VITAL-AF Trial Summary
The VITAL-AF trial aimed to determine whether point-of-care screening with a handheld single-lead ECG device during primary care visits increases the diagnosis of atrial fibrillation (AF) in older adults. The study randomized 16 primary care clinics in a 1:1 ratio, with half implementing AF screening using the AliveCor KardiaMobile device during vital sign assessments, while the other half provided usual care without systematic screening. The participants included were aged 65 years or older, and screening results were communicated to the primary care clinicians during the patient encounters. Diagnostic testing and treatment decisions were made by the clinicians, and new AF diagnoses during the 1-year follow-up were ascertained and adjudicated.
Among the 30,715 patients without prevalent AF at baseline (15,393 in the screening group and 15,322 in the control group), the incidence of new AF diagnoses at 1 year was 1.72% in the screening group and 1.59% in the control group, indicating no significant difference between the two groups (risk difference, 0.13%; 95% confidence interval [CI], -0.16 to 0.42; P=0.38). However, subgroup analyses revealed that in individuals aged 85 years or older, the rate of new AF diagnoses was higher in both the screening and control groups compared to the overall population (5.56% versus 3.76%, respectively; risk difference, 1.80%; 95% CI, 0.18 to 3.30).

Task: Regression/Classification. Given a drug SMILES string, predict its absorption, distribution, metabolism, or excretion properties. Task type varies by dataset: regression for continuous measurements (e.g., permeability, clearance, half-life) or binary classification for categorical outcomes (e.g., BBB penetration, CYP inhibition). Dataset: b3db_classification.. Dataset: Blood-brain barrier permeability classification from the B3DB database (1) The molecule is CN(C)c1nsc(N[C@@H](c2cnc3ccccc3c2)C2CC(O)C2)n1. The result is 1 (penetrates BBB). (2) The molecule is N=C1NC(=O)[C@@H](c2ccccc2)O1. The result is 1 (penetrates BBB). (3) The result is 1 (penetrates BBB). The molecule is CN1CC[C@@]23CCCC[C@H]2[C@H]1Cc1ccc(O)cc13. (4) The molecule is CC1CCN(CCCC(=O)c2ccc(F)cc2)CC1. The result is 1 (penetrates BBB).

When comparing the screening period to the previous year, the difference in newly diagnosed AF between the screening and control groups was slightly larger in the screening group (0.32% versus -0.12%; risk difference, 0.43%; 95% CI, -0.01 to 0.84). However, this difference was not statistically significant. The proportion of individuals with newly diagnosed AF who were initiated on oral anticoagulants was similar in the screening (73.5%) and control (70.8%) arms (risk difference, 2.7%; 95% CI, -5.5 to 10.4).
In conclusion, the VITAL-AF trial did not find evidence to support the use of point-of-care AF screening with a handheld single-lead ECG device during primary care visits to increase the diagnosis of new AF among individuals aged 65 years or older compared to usual care. Although subgroup analyses indicated higher rates of new AF diagnoses in older individuals, overall, the screening intervention did not significantly impact the detection of AF or the initiation of oral anticoagulant treatment. Further research may be necessary to explore the effectiveness of alternative screening strategies or targeted approaches for specific age groups.